Maine has taken on a somewhat bluer tinge since the 2014 gubernatorial election, as more voters register as Democrats than Republicans or independents.

Yet statewide voter registration data reveals a more complicated — and consequential  —   shift, with much of rural Maine becoming increasingly Republican even as more populated pockets of the state lean farther to the political left.

In sheer numbers, independent or unenrolled voters still constitute the largest voting bloc in Maine headed into Tuesday’s gubernatorial, congressional and State House elections. Their numbers have been shrinking, however, at a time when politics nationally and in Maine has become increasingly partisan.

As of Sept. 28, 34.9 percent of Maine voters chose not to affiliate with any of Maine’s four official political parties compared to 37.2 percent of voters in November 2014. While unenrolled voters still outnumber all other groups, Democrats are closing that gap  —   rising from 31.6 percent to 33.1 percent of registrations — as the party added 27,310 new members between November 2014 and this past September.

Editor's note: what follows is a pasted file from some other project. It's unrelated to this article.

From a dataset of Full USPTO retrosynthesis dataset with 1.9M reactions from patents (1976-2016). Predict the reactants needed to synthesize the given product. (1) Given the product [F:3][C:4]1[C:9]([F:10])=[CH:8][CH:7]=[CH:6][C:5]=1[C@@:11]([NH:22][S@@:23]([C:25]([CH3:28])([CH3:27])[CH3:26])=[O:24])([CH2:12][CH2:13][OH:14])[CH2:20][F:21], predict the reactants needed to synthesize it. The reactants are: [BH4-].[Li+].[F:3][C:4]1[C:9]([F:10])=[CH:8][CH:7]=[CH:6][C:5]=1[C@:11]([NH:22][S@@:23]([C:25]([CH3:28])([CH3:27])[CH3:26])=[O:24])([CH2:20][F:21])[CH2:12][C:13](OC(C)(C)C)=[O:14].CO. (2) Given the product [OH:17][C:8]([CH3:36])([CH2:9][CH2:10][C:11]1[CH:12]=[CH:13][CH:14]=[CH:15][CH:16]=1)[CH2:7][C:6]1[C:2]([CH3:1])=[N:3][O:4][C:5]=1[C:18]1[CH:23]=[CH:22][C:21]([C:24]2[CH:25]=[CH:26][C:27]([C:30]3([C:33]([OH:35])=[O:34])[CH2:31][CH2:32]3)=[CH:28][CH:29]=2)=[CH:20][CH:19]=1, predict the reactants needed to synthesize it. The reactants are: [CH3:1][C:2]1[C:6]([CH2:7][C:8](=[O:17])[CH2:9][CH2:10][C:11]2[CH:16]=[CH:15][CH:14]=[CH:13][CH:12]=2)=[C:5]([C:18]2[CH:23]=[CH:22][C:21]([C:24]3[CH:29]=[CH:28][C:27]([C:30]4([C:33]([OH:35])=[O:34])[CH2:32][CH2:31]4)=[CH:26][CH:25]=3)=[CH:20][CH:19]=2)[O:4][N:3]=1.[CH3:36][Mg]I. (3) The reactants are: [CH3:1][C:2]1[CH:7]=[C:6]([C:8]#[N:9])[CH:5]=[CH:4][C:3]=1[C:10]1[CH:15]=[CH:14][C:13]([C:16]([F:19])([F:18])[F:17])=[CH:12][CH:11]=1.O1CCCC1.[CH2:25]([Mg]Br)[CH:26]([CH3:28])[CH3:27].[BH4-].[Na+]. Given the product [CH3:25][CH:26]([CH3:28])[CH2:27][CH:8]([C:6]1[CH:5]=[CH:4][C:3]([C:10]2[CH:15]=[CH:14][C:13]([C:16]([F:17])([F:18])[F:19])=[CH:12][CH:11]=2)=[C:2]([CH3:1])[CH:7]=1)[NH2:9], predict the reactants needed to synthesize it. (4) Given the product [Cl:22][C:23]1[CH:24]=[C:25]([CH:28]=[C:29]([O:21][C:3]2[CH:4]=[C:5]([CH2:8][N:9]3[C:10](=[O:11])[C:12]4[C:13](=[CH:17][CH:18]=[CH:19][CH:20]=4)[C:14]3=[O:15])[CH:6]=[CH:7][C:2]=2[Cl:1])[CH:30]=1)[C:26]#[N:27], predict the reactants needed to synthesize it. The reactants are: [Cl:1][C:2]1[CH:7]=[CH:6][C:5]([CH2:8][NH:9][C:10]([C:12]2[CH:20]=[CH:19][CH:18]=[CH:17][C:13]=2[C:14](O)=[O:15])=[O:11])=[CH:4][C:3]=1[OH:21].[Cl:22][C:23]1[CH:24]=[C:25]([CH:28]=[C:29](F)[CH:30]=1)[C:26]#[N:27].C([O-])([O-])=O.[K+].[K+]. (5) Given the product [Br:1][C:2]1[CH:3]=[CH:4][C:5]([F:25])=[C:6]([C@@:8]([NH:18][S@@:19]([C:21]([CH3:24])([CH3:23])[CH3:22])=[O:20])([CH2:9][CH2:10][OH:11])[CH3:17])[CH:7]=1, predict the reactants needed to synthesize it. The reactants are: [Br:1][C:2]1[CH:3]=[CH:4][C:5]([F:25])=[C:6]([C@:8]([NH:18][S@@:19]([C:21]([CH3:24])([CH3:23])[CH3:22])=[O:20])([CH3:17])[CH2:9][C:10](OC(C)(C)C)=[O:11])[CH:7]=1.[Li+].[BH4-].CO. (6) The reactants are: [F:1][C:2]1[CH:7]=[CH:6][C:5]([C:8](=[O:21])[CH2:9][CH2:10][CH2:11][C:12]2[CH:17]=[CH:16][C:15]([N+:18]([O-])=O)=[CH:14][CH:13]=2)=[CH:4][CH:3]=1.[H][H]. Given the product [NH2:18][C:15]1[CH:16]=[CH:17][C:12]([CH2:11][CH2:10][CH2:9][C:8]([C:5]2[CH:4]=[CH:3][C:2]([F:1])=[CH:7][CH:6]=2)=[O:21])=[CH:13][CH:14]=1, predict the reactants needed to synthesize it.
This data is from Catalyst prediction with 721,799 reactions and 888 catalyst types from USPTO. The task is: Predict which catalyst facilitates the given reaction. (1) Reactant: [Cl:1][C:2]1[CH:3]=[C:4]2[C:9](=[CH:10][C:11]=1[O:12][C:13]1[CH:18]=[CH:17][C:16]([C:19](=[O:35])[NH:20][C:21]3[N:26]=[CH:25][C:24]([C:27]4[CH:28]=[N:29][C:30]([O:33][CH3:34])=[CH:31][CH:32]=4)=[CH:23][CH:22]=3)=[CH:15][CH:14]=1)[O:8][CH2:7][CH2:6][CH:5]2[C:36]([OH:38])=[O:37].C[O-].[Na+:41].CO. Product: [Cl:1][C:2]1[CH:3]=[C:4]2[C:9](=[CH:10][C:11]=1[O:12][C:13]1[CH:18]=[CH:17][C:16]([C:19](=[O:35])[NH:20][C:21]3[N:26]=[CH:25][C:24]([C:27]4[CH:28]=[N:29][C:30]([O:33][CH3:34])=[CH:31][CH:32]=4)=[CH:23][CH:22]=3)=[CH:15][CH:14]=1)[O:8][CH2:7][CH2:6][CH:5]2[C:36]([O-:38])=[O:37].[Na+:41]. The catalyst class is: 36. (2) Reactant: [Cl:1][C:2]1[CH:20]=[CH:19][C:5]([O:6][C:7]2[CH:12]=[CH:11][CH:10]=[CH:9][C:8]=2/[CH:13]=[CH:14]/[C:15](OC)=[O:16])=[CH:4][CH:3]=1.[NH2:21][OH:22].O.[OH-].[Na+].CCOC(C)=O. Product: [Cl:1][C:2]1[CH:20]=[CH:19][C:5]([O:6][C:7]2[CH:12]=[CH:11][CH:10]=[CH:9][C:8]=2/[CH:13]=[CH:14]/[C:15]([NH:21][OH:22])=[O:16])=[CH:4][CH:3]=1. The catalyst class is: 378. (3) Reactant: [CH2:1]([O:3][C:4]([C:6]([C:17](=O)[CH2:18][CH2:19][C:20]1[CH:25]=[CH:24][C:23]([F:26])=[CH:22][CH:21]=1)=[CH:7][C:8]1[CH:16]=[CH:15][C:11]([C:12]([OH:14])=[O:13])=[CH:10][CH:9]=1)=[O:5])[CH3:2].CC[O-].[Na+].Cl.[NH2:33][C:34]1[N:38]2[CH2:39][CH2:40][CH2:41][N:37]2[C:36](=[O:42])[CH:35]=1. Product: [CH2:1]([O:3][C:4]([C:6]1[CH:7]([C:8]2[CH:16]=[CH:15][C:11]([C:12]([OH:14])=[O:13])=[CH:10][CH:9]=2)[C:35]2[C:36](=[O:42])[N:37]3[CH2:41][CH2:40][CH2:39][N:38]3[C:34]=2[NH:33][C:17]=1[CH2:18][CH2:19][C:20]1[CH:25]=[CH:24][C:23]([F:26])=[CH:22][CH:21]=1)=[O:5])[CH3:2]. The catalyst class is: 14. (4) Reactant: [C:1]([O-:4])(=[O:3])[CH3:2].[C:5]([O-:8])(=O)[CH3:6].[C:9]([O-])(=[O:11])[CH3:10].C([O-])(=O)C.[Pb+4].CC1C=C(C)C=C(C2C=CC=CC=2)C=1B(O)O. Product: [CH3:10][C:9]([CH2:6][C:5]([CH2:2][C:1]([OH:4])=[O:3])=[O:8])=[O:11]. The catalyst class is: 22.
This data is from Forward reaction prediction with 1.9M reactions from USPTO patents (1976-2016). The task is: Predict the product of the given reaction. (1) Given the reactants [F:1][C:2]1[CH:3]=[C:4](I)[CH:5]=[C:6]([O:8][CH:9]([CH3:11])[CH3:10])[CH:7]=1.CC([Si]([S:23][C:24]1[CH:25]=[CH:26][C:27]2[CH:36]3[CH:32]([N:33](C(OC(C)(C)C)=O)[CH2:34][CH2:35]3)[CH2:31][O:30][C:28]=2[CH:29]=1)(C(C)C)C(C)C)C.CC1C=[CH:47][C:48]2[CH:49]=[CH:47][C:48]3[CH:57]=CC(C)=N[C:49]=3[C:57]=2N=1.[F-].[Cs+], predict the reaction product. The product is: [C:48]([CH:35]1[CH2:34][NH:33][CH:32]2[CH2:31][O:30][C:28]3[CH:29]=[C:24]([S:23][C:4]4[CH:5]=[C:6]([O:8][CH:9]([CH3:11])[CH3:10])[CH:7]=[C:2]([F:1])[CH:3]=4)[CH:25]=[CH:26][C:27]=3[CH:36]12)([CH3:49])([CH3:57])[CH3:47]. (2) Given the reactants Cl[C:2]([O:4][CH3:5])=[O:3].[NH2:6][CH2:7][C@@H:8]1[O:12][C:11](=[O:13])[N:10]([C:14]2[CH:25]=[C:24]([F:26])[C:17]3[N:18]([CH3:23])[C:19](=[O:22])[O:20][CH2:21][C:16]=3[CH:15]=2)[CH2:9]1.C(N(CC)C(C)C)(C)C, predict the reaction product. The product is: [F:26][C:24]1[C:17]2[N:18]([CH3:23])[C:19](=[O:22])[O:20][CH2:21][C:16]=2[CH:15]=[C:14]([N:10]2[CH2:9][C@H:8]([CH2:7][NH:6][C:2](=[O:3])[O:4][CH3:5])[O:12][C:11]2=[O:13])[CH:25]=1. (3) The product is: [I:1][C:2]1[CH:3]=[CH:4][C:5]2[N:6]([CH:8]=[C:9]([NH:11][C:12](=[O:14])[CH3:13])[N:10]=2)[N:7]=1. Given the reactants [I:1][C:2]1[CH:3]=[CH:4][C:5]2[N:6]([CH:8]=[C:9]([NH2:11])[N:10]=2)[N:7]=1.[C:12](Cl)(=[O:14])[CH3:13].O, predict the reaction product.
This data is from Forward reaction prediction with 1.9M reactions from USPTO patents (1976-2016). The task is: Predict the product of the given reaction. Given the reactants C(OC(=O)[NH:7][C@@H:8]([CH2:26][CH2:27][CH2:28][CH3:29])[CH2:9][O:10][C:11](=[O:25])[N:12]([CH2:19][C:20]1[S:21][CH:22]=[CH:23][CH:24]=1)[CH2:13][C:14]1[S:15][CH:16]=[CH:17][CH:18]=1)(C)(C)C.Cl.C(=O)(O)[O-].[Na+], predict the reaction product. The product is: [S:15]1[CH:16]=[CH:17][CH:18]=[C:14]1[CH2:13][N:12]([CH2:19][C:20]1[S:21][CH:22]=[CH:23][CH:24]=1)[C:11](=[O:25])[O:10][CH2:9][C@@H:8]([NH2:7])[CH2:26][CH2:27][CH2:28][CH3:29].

Republican ranks also grew but by a smaller margin, adding 13,778 new enrollees — roughly half as many as Democrats — and accounting for 27.4 percent of all registrations statewide. Part, but not all, of that slower growth is likely attributable to the fact that the Libertarian Party of Maine — whose membership skews more toward the Republican side — was allowed to begin enrolling voters in 2016. Libertarians now comprise 0.5 percent of all registrations, or 5,554 voters.

The number of registered Green Independents grew by 1,667 during that time but the Greens’ share of the electorate has held steady at 4.1 percent.

Blue versus red

The trend is not uniform statewide, however, and the regional differences largely follow the separation lines between the oft-discussed “two Maines.”

For instance, every southern and coastal county with the exception of Washington County turned a deeper shade of blue as Democrats grew their base during the past four years.

Not surprisingly, the bluest county in the state — and getting bluer by the year — is Cumberland, whose status as a liberal hot spot has only intensified as younger, wealthier and better-educated people relocated there from elsewhere. Nearly 40 percent of Cumberland County voters are enrolled in the Democratic Party versus 23 percent in the Republican Party, and the gap is widening.